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The Beginning Farmer’s Guide to Starting an Urban Farm

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By: Sara Cifani | Last Updated:09/26/2023
Time to Read: 4 min
Project Overview
Time to Complete
2-3 days
Project Cost

Guide to Starting an Urban Farm Near You

Now more than ever, organic, locally grown food is what’s on the menu. In fact, organic food sales are increasing by 20% annually, according to the Organic Consumers Association. To keep up with the demand from highly populated areas, urban farms are taking root in a variety of unexpected locations, including rooftops, vacant lots and even inside shipping containers.


Benefits of Urban Farming

Urban farms bring nutritious fruits and vegetables to neighborhoods that might otherwise have very little access to fresh, affordable food. On top of that, being closer to the food we eat provides a sustainable alternative to traditional agriculture. Countless resources are saved by eliminating the hundreds, even thousands, of miles outsourced food travels from farm to plate. And according to Vox, urban farms also help revitalize neighborhoods, create a stronger sense of community, and can increase property values.

So, how can you start an urban farm in your neighborhood? Let’s dig in.

How to Start an Urban Farm

Define Your Mission Statement

Before you begin growing, you’ll need to start with a well-rooted plan. Outline what you hope to achieve by starting your urban farm. Determine how you expect the surrounding area to change and who your farm will impact. How will your farm give back to the community?

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"An urban farm is not really about growing food, so much as growing a community of people who come together for the shared purpose of creating a local food system that feeds everyone equally."
Gretchen Mead, Executive Director, Victory Garden Initiative


Find Training and Resources

Finding resources is key. From locking down a plot of land to solidifying your budget, ensure that you have the backbone for a strong start. This includes:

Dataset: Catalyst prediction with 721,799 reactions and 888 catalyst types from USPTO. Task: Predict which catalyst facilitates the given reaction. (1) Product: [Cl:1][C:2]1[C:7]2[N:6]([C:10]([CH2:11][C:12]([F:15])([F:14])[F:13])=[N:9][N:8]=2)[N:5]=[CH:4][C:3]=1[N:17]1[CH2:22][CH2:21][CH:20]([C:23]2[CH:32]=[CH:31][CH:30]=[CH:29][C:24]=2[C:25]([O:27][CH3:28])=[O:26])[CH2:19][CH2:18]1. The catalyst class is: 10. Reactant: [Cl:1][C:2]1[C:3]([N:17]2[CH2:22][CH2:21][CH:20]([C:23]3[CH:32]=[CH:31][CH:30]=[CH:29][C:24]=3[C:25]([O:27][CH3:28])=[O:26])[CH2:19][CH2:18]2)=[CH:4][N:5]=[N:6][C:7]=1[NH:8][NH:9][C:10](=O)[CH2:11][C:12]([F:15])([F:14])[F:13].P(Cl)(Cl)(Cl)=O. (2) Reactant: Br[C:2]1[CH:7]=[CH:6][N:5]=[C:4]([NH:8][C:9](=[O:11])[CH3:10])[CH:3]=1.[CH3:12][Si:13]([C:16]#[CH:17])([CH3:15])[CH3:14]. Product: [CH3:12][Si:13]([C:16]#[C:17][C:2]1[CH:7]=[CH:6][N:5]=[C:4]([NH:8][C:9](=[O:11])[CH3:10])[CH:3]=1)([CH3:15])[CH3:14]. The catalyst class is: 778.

• Educating yourself and your team about agricultural best practices.
  • Building solid relationships with your product supplies to ensure that production runs smoothly.
  • Developing connections with local markets, restaurants and community members to sell or donate your crops.
  • Spreading the word about your plan to the community and recruiting volunteers or workers. The more support you have from the start, the better.
Cabbage Field

Choose Your Farm’s Location

When selecting the site to start your urban farm, keep these factors in mind:


A long-term location is at the top of the list. Lots near churches and schools are excellent places to start. But before taking over a vacant lot, contact your city. Many beginning urban farmers “squat” in abandoned lots. And just as soon as their farm is up and running, the city might decide to sell or reutilize the property space. To save your hard work from going to waste, it’s best to own your land fair and square from the beginning.

Fertile Soil

In densely populated areas, finding fertile soil can be troublesome. Unless you’re taking your farm to the rooftop, it’s likely that you’ll need to transition hard soil into rich, black humus. This might entail tearing out old concrete from an abandoned lot, removing overgrown foliage or disposing of other debris left behind by previous owners. After the area is cleared, add manure or compost to add vital nutrients to the soil.


Many vegetable crops fare better in shaded areas, requiring some protection from the hot summer sun. But if you’re scouting an area completely immersed in the shade of tall buildings, you may want to reconsider. Ensure that your plot of land will receive adequate sunlight for your plants to grow healthily.

The amount of sunlight you need depends largely upon what you are growing. For instance, herbs require about four hours of sunlight per day, while most other vegetables need an average of six hours.


Finding water access is often the biggest challenge when starting an urban farm. It’s not very common to find a site with an independent water supply, which means that you will probably need to “borrow” water from your neighbors. In this case, form a written agreement outlining your neighbors’ typical water usage and the price per gallon you will pay if the collective usage raises the water bill to a higher tier.

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Choose Your Crops and Set a Plan

When choosing what to grow, consider your climate, the amount of sunlight your plot receives and the needs of your community. The number of different plants you grow depends largely upon the amount of space available. But it’s best to keep it simple at first by starting with just a handful of crops. You can always expand in the next growing season.

Green City Growers recommends creating a crop map before planting, which entails drawing the planting area and outlining the amount of space between crops. Companion planting is another great gardening method that can help you reduce water and pesticide needs over time.

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